To make even one vial of the simplest and least-expensive modern ink requires the knowledge and efforts of many, many people. There are those who find the appropriate vegetation, those who design the machines for extracting the colourings, others who operate those machines, and another group of people who mix the extracted chemicals with the other ingredients in order to make the resulting liquid work well as ink. And these steps are only the beginning.

The machines used to extract the colourings from the roots, berries, or tree bark are powered by electricity. So we need knowledgeable electricians to equip factories with electrical wiring. Other specialists are required to design the electrical-generating equipment that sends electricity coursing through the factories’ wires. In addition to each of these specialists, others must manufacture the wires themselves, a process that involves yet different specialists to find and mine copper, iron ore, and bauxite. And then even other specialists are necessary to perform each of the many steps involved in transforming these raw minerals into copper, steel, and aluminum wires.

And I’ve so far discussed only the ink. What of the paper? What kinds of trees are used to make it? Where are these trees found? Although neither you nor I know the answers to these questions, someone must know. Whoever those specialists are, they are essential to the existence of the printed page now before you.

In addition to those particular specialists, though, the production of paper requires countless other specialists—ones who know how to make the blades for the chainsaws used to cut down the trees; ones who know how to explore for the oil used to make the fuel that powers those chainsaws; ones who know what chemicals, and in just what proportions, must be mixed with the wood pulp in order to transform that pulp into paper; ones who know how to arrange for insurance on the factory in order to make the operation of that factory economically feasible; ones who know how to design, and others who know how to operate, the machines that package the paper for shipment to the printer’s workplace. This list of different people each with specialized knowledge and information goes on and on and on.

No single person knows more than a tiny fraction of all that there is to know about how to make the ink and paper that you are now reading. What’s more, no single person—indeed, not even a committee of geniuses—could possibly know more than a tiny fraction of all the details that must be known to produce the ink and paper that you now hold in your hands. The details that must be attended to in order to produce these products are truly so vast and complex as to be beyond human comprehension.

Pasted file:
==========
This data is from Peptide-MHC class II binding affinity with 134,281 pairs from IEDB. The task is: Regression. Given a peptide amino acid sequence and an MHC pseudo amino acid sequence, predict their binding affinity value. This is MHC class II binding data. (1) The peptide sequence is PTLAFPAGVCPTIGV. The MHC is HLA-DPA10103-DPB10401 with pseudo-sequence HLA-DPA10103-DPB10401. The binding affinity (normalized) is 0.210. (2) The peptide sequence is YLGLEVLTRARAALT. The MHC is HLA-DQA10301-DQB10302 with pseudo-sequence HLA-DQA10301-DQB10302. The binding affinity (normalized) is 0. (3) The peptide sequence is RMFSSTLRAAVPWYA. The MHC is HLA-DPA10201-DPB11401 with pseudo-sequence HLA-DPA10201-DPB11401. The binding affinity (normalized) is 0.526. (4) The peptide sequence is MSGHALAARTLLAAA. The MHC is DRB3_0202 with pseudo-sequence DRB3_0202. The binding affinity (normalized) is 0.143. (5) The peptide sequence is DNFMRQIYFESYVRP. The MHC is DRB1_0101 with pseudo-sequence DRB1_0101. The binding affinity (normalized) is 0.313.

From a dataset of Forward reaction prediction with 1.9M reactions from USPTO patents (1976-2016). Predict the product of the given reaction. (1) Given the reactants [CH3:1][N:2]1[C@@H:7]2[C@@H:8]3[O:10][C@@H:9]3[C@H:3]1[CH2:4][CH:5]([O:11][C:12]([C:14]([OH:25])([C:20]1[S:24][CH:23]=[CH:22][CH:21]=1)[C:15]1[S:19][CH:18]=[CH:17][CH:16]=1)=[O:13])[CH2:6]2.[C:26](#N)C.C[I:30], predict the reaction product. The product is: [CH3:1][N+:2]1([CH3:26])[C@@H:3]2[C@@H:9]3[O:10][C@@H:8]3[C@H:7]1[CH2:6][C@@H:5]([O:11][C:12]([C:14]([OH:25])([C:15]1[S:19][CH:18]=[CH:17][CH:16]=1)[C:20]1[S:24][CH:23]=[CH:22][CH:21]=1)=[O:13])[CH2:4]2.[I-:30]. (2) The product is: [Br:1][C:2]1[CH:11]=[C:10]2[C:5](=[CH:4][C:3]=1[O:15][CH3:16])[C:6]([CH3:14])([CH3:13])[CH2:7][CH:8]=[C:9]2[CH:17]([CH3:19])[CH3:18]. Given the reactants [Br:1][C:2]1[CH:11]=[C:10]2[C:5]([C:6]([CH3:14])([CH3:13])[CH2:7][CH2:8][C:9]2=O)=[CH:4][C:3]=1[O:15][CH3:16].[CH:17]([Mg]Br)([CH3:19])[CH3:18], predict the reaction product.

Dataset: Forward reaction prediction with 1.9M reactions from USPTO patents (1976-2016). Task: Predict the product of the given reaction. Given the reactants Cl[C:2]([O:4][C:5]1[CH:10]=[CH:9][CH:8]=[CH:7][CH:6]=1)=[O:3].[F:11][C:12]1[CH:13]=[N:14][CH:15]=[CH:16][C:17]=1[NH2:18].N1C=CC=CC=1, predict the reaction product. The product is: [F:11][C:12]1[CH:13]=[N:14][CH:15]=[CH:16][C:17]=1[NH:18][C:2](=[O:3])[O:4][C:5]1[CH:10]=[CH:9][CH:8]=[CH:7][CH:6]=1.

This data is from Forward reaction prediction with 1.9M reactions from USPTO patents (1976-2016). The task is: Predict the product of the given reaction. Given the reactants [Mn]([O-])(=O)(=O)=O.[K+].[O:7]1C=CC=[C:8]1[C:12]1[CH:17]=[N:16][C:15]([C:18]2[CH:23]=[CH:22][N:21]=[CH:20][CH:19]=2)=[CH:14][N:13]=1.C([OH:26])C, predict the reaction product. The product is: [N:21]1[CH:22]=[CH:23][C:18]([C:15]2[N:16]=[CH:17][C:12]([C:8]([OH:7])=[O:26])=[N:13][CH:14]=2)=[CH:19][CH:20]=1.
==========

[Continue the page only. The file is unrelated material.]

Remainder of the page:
Of course, each individual worker plans and consciously guides his or her actions. Each individual firm plans and manages its activities. There is conscious planning and adjustment going on at the level of each individual and each firm and each distinct organization. But there is no overarching—no “central”—plan for the whole. No conscious, central plan or blueprint knits each of the millions upon millions of individual choices, actions, plans, and slices of knowledge into the larger outcome of “the economy.” That larger outcome is, as F.A. Hayek described it, spontaneously ordered.

But how? What exactly is this social institution that coordinates the choices and actions of so many people, each with different slices of knowledge and information, into an overall pattern of activities that works so remarkably well? The answer is voluntary exchange, or markets that are based on private property rights and freedom of contract. That is, for individuals to be able to exchange in markets (sell and buy) they must feel confident in the security both of their own property and that of those they exchange with, as well as in the legal system (contracts) within which they operate. And the prices that emerge on these markets through thousands, even millions of exchanges, are the crucial signals that guide us every day to make those economic choices that result in the complex and highly productive economy that we too often take for granted. Market prices, as we’ll see in the next section, guide each of us to act as if we know about—and as if we care about—the preferences and well-being of millions of strangers.